Business Networking Tips Part 1: 10 Tips to Beat the Fear
Opportunity. As a business owner, you’ll know that the working world is full of it, and a lot of it can be found at networking events. From pitching your company and making important contacts to gaining industry insights and business advice, these events are powerhouses of possibility for businesses big and small.
In this article, we’ll reveal 10 networking tips that will help you build your contacts, improve your networking skills and grow your business. Business cards at the ready.
1. Build a Rapport
Avoid interrupting conversations simply to pitch your business and walk away. Think of how you would behave at any other get-together. Be friendly and chatty, and lay down some conversational foundations before jumping in with your pitch. Speaking of which…
2. Ask Open Questions
When networking, try to allow the other person to speak more than you. Demonstrate genuine interest and learn as much as you can about them and their business – without the conversation turning into an interview! Not only will this make a great impression, but it’ll help you when it comes to following up (more on that later). Here are a few questions to get you started:
- What brought you to this event?
- How did you get into your line of work?
- What do you love most about your job?
Try to be clued up on current events too, should the conversation end up being a little more general.
3. Prepare an Elevator Pitch
You know your business inside out, so make sure you’re ready to put what you do into words at the drop of a hat. Having an ‘elevator pitch’ prepared is useful in several situations, from unexpectedly bumping into potential clients in the pub to being faced with a roomful of them at an organised event. Here are some tips:
- Summarise what you or your company do. Seems obvious, but it can be hard to know where to start if this isn’t something you’ve previously put into a few words.
- Consider what you want to achieve with your pitch. Would you rather build awareness of a great new product you’ve just released, or simply explain what makes your company stand out over others?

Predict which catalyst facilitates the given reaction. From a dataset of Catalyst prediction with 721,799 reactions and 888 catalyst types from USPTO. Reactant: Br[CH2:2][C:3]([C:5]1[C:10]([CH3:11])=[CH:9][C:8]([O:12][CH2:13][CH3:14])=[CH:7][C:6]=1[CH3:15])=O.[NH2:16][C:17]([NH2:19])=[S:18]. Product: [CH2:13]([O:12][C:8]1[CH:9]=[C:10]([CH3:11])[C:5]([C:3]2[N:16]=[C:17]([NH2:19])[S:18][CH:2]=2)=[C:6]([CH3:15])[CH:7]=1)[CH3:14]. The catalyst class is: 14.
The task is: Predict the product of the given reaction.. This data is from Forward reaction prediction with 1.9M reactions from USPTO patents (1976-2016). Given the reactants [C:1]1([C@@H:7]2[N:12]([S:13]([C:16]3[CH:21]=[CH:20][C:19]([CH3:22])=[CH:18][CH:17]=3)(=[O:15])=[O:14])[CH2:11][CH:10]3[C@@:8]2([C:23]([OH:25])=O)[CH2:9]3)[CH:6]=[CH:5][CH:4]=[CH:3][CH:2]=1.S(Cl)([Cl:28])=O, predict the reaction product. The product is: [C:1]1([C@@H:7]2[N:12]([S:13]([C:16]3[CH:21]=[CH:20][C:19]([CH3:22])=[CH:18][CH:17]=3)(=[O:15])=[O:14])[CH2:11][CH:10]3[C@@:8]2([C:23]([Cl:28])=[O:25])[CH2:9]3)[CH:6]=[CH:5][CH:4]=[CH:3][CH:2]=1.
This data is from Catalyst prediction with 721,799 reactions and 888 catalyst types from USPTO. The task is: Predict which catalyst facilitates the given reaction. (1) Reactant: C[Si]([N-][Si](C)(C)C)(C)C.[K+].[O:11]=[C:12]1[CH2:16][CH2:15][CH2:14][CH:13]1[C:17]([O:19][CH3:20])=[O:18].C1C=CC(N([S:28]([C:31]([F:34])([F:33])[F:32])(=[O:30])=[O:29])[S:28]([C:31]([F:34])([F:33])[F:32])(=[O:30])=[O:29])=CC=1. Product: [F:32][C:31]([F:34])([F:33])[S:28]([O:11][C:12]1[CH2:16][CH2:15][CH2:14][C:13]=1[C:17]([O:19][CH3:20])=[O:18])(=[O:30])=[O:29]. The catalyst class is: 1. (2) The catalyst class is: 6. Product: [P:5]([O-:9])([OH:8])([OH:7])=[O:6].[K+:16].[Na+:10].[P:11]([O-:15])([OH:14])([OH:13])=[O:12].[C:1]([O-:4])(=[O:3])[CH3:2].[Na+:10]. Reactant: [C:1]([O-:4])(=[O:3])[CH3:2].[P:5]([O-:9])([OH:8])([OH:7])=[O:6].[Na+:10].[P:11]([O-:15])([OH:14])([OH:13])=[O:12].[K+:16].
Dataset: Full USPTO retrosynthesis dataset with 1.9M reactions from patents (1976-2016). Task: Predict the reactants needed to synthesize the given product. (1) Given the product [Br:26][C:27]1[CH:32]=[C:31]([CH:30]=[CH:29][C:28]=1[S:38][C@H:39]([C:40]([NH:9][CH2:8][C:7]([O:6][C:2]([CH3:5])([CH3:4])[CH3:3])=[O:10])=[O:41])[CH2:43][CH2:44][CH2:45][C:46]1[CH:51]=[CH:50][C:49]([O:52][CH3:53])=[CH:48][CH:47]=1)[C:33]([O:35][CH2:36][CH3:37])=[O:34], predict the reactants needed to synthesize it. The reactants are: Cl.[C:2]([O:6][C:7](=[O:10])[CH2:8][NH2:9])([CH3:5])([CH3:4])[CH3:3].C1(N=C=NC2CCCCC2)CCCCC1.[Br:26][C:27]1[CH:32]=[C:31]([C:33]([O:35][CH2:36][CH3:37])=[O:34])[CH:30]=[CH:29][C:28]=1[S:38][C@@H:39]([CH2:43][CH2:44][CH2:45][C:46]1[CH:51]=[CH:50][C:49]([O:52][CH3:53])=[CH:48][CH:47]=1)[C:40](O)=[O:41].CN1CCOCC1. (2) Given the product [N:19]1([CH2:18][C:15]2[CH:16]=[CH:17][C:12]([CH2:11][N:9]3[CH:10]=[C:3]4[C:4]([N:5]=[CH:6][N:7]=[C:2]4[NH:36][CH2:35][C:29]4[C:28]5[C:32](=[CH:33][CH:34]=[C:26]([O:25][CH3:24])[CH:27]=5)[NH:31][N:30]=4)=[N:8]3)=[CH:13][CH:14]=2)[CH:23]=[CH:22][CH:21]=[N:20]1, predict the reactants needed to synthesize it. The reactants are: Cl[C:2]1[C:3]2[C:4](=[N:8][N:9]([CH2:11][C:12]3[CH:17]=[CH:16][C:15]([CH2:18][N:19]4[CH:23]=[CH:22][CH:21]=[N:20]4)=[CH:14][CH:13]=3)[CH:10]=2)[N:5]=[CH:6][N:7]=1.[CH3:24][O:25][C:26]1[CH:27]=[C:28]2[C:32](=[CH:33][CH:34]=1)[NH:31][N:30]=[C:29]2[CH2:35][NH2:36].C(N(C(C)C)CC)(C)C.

- Always engage your audience during an elevator pitch, rather than simply delivering a speech. Ask ‘yes or no’ questions relevant to what you do; this way, you remain in control of the conversation, but the listener is stimulated.
4. Take Notes
Once the conversation is over, step aside for a moment and make a note on the business card you’ve just been handed of anything you may have promised (e.g., a lunch meeting), as well as what that person does (if it’s not already clear from the card). Include any interesting facts about them too, to remind you when you next meet up. Trust us, these notes will really come in handy when you’ve built up a stash of cards.
5. Arrive Early
If you prefer small groups to large crowds, consider arriving at your networking event early when there may be fewer people there. Take advantage of this time by starting the first conversations, breaking the ice, and leaving a great first impression.
6. Ask for Advice
It feels good when someone asks for and values your opinion. Asking others for advice can not only be a great way to open a conversation (in groups as well as one-to-ones), but it can be an ideal route to learning things about your industry from people in the know. It works both ways too, so if someone asks you for advice, oblige them.
7. Offer to Make Connections
When the conversation is flowing, you may find that you start drawing connections between your new contact and people already in your network – whether it's people you currently work with, or people you’ve worked with in the past. Offer to introduce contacts if it seems appropriate. Being generous in this way is part of what networking is all about.
8. Know When to Dish Out Business Cards
You know how annoying email spam is? Well, business card spam is similar. Never hand someone a card if you’ve not built some conversational groundwork first (unless they specifically ask for one).
9. Think Quality Over Quantity
Your contacts should be diverse and relevant. Engage in a few meaningful conversations that both participants will remember, rather than lots of short, forgettable intros. Networking isn’t a competition, so don’t set goals based on how many people you should speak to, but rather on how many genuinely useful connections you make.
10. Follow Up
If you meet someone you’d like to talk business with, try to make contact within 48 hours of the initial meeting. If you listened carefully and took some notes, you should find it easy enough to personalise your message. For example, try adding a link to an article you think your contact may find useful, or a note about a common interest. If they reply, keep on building that rapport by arranging to meet for a coffee.
One last bit of networking advice? Think of what you can offer, rather than what you’ll gain. Now get out there, perfect your handshake, and prepare to shine.
More Small Business Guide
Think of networking events not as one-off sales opportunities but as the foundations for new connections.
When meeting business contacts in casual settings, stay alert to subtleties that can lead to opportunities.